GAZA – Israeli soldiers Monday killed three Palestinian militants who had planned to blast open Israel's fenced border with the Hamas-run Gaza Strip using horses laden with explosives, the military said.

A gun battle erupted when gunmen, under cover of early morning fog, fired at an Israeli patrol near the Karni crossing on the Israeli side of the border, the Israeli military said.

An Israeli army spokesman said the militants had planned to detonate the explosives carried by the horses to blast open the border fence and then kidnap soldiers. He said the gunmen used trucks to transport the horses to the border.

At least two trucks were destroyed by Israeli tank and helicopter fire. The body of a horse killed in the battle lay beside the body of a dead gunman.

Palestinians said the militants fired anti-tank weapons and set off explosives. No Israelis were injured in the attack, the military spokesman said.

Medical workers initially reported four gunmen killed.

A Hamas radio station said at least 10 militants were involved in the attack, the most ambitious since Israel ended a three-week offensive in the Gaza Strip on January 18.

Israel tightened a blockade on Gaza in 2007 when Hamas Islamists seized the territory after routing rival Fatah forces loyal to President Mahmoud Abbas, who governs the West Bank.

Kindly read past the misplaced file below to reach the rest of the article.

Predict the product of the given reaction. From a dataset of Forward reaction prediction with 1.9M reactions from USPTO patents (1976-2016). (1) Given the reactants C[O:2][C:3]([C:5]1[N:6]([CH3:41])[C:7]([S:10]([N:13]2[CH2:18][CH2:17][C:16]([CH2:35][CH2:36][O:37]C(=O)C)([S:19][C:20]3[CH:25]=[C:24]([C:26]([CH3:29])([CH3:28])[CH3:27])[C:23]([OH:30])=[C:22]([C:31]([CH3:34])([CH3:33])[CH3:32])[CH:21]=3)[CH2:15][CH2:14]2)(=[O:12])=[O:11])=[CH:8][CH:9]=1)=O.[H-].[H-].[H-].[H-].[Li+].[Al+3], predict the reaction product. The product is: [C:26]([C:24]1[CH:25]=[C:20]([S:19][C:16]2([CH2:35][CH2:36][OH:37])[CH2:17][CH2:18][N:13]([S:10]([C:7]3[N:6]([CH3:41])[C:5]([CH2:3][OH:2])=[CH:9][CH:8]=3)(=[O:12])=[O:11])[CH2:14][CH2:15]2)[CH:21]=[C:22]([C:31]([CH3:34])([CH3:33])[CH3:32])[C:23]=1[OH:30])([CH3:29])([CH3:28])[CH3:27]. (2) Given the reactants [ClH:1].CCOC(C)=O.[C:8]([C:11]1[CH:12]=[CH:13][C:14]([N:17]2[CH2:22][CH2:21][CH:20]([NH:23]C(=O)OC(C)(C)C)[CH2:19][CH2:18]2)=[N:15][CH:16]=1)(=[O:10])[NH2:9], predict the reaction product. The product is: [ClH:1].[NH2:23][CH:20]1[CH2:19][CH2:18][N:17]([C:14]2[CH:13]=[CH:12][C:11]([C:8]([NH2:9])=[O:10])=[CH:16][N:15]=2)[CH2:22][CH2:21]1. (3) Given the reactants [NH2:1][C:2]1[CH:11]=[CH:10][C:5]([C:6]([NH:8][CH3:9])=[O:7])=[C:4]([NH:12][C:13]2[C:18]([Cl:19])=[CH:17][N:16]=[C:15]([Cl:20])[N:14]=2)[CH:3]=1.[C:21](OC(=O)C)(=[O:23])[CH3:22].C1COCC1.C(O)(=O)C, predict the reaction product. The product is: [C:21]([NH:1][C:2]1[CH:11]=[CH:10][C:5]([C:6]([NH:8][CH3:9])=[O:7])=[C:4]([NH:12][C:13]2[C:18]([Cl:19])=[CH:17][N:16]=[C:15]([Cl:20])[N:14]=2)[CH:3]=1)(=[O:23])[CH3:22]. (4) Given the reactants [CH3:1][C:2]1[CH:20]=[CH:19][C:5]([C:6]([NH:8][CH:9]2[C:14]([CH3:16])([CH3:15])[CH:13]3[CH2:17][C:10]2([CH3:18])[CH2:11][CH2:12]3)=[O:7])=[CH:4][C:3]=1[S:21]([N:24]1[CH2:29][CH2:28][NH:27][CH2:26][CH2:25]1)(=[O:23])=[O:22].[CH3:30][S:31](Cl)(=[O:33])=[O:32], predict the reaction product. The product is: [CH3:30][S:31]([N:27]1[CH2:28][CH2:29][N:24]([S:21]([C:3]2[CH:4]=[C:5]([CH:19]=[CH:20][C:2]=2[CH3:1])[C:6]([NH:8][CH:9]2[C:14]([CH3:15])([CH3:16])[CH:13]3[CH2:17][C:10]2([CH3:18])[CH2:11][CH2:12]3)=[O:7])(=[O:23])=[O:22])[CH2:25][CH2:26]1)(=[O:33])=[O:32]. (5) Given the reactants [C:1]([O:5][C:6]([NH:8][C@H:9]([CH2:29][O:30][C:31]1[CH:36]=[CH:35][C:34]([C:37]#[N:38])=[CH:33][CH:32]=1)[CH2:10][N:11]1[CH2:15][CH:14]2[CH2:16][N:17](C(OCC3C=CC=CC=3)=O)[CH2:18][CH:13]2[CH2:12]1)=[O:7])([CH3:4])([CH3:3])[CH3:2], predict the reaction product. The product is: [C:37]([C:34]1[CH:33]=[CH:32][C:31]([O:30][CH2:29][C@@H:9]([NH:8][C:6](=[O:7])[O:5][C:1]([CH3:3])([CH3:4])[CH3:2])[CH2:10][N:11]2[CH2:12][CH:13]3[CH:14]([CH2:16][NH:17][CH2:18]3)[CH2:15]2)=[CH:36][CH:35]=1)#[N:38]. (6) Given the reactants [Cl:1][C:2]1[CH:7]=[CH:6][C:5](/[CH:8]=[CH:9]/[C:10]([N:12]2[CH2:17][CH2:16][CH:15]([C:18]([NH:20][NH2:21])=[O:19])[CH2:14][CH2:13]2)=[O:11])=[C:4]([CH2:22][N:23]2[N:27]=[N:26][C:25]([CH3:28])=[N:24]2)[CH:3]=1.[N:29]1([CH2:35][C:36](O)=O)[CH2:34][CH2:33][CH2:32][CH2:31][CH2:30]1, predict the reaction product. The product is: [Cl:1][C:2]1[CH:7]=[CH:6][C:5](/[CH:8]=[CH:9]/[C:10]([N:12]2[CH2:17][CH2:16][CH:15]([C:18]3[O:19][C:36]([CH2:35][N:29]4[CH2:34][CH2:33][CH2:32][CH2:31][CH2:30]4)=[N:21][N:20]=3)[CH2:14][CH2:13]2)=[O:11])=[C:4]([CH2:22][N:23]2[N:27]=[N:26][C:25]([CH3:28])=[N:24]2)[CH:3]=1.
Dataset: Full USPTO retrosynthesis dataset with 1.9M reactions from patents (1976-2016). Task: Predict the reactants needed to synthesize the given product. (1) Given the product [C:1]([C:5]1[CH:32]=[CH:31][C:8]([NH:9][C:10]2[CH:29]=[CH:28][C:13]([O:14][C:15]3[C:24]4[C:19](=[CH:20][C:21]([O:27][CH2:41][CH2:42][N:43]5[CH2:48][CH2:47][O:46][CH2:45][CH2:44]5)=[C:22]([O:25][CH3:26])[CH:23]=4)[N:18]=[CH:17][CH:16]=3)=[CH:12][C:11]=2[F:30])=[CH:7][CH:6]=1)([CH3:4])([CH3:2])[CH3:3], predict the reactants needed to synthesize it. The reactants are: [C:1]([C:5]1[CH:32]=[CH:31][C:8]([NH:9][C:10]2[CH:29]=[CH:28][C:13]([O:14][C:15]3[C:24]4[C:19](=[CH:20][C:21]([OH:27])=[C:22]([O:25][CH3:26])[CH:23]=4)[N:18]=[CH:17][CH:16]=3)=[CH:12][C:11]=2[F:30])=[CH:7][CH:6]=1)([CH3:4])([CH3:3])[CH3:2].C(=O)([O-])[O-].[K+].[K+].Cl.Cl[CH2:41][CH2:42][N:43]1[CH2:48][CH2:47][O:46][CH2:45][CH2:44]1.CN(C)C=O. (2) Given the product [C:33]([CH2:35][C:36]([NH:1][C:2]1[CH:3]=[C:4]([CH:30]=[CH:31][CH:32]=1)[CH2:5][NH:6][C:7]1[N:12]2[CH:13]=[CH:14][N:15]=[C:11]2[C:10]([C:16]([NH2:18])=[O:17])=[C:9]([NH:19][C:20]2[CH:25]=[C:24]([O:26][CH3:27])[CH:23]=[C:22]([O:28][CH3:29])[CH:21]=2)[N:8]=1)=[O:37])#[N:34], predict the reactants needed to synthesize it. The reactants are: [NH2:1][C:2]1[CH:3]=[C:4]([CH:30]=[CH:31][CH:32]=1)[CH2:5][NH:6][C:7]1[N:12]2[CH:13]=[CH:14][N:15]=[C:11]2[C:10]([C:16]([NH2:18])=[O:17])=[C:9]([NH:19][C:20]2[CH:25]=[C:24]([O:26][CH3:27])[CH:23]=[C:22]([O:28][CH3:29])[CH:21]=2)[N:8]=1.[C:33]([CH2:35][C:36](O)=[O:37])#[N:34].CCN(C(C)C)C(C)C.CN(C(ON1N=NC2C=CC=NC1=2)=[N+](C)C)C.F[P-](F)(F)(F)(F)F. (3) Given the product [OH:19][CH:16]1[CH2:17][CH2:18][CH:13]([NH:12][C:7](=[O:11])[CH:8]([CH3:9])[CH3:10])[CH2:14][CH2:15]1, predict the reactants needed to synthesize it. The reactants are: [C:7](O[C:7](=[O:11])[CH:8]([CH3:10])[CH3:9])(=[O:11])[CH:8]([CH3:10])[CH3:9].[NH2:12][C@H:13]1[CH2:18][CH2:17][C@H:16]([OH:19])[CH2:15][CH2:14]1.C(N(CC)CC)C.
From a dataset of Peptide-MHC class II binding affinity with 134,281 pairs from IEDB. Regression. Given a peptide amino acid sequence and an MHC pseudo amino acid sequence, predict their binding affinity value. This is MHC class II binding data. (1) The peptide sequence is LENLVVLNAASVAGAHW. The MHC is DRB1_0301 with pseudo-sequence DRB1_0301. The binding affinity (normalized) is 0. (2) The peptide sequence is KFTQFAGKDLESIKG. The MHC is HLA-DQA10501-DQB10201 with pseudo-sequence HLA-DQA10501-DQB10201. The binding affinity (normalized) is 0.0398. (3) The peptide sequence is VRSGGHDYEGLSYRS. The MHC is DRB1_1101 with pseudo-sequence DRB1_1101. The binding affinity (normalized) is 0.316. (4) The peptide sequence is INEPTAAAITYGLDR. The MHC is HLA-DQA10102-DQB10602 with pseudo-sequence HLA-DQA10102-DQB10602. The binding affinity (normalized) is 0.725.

As long as the border crossings are not secure there is no point in even raising the question of their opening, said Israeli Foreign Ministry spokesman Yigal Palmor.

Hamas is, by it's actions and by it's inaction causing the plight of the residents of Gaza, and this is something the Palestinians must know, he said.

Israel wants Hamas to release an Israeli soldier captured in a 2006 cross-border raid and held in Gaza since. Hamas says Israel must free hundreds of Palestinian prisoners in return for the soldier, Gilad Shalit.

Egypt is trying to broker a prisoner exchange deal between Israel and Hamas but Cairo's efforts have shown little sign of progress. It is also trying to reconcile Hamas and Fatah in unity talks that resume in Cairo next month.

(Writing by Ari Rabinovitch and Joseph Nasr in Jerusalem; Reporting by Nidal al-Mughrabi; Editing by Louise Ireland)